By the time the park ranger warns against wearing red, it’s too late. He tucks my friend in line right after him, hiding her bright shirt behind his camouflaged green. And his big gun. We hope it will be enough.
We wind down a rutted dirt road, then veer off into the bush. Grass swishes around our ankles as insects lift a cacophony.
Our guide lifts a hand to his mouth and begins to make a sound sort of like a whale. Then he instructs us to walk very quietly, lifting our feet high and setting them down gently. He turns and points ahead as large gray shapes emerge from the shadows. He continues to call out to the white rhinos, but they charge off into the forest. We follow.
Not long after, we spot them once again. A mama and her baby grazing in bushes. The park ranger continues to reassure them in their own language that we come in peace. We hope they believe him as we creep closer. They ignore us as we stop and take photos.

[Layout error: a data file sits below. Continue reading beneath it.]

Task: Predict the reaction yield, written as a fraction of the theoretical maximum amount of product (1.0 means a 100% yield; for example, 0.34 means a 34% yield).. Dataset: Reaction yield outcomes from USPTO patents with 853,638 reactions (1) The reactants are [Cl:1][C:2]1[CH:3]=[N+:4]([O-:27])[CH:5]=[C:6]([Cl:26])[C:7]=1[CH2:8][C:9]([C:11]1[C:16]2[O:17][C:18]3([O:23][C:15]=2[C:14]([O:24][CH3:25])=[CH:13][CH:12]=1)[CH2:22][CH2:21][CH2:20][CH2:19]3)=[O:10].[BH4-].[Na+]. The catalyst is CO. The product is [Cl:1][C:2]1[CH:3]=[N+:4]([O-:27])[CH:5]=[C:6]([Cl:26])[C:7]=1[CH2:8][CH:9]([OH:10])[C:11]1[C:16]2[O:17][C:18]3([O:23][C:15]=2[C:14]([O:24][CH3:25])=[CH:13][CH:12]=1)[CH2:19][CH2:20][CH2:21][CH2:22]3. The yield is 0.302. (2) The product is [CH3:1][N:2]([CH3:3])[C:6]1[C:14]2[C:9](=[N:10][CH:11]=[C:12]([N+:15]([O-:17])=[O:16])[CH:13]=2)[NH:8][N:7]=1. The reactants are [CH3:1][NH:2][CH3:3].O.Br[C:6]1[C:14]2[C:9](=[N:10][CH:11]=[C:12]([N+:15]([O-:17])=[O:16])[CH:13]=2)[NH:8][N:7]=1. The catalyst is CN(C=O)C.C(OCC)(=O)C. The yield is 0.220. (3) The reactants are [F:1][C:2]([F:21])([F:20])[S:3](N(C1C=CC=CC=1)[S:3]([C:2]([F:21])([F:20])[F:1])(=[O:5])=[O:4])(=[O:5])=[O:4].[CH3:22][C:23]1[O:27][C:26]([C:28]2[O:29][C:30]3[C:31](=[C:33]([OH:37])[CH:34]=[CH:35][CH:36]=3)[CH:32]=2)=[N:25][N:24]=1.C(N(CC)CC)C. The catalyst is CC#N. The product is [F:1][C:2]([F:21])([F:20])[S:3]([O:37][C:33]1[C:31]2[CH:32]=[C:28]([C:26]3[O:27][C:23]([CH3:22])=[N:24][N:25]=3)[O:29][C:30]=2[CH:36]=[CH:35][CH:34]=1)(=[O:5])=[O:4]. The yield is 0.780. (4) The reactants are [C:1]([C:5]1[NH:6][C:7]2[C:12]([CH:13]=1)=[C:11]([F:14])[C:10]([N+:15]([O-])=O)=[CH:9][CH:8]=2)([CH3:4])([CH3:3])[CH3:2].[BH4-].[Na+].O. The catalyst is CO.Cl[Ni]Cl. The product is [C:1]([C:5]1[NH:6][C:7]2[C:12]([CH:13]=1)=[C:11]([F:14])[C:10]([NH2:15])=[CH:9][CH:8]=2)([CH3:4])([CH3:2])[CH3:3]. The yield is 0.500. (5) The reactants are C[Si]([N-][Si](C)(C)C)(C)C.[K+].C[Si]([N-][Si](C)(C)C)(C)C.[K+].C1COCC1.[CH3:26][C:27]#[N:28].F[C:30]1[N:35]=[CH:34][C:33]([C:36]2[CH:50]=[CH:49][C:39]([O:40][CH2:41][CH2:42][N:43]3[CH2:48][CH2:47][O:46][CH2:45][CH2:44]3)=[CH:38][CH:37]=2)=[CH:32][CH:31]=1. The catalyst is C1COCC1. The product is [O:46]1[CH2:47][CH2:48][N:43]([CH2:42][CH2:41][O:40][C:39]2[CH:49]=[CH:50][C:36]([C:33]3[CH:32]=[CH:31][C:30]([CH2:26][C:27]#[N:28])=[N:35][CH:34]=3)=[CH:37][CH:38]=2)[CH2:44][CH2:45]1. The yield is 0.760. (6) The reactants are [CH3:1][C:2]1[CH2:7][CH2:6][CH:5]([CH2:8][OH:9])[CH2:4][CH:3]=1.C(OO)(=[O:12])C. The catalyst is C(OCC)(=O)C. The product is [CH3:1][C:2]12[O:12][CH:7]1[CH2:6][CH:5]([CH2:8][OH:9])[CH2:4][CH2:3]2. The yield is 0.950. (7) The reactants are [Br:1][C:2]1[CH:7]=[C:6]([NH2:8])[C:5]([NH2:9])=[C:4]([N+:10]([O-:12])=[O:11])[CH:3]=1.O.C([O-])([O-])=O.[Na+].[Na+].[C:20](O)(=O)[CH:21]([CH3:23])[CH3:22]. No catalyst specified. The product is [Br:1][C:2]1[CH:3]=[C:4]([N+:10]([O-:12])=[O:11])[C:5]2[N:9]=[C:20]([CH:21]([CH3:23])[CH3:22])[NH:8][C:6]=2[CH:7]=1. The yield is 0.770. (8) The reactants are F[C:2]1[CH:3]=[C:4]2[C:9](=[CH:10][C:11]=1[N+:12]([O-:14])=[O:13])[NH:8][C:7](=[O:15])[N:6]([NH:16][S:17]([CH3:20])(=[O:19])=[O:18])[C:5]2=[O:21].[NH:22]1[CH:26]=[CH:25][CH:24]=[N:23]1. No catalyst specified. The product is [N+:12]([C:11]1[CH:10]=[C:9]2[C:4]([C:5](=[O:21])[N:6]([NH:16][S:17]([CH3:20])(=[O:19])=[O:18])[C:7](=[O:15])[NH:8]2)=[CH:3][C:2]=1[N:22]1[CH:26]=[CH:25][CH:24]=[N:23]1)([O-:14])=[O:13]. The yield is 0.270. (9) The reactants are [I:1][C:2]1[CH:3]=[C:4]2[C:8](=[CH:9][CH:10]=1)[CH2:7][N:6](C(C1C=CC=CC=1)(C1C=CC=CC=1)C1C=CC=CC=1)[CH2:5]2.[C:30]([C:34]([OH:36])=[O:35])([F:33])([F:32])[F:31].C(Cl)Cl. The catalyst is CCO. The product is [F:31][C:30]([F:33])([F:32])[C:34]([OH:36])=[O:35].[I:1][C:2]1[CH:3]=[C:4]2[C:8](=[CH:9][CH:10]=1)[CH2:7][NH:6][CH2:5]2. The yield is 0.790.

The ranger turns and whispers, informing us about the danger of poachers. Turns out the white rhino probably needs more protection from us than we do from them. While black rhinos are known for aggression, white rhinos tend to be placid. Poachers sometimes offer huge rewards to rangers to step aside so they can kill the animals and steal their ivory horns. If the rangers refuse, poachers have been known to kill the humans to get them out of the way.
Now that we’ve captured photos as trophies to carry home, we make our way back to our vehicle, paying more attention to the trail. We notice animal tracks in the dust, scat, and a large bone.
“I wonder who that bone belonged to?” asks my friend wearing the red shirt.
Without missing a beat, my other friend replies, “The last person who wore red.”
2 thoughts on “When Tracking Rhino, Don’t Wear Red…”
The lighter side of a visit to Zimbabwe! 🙂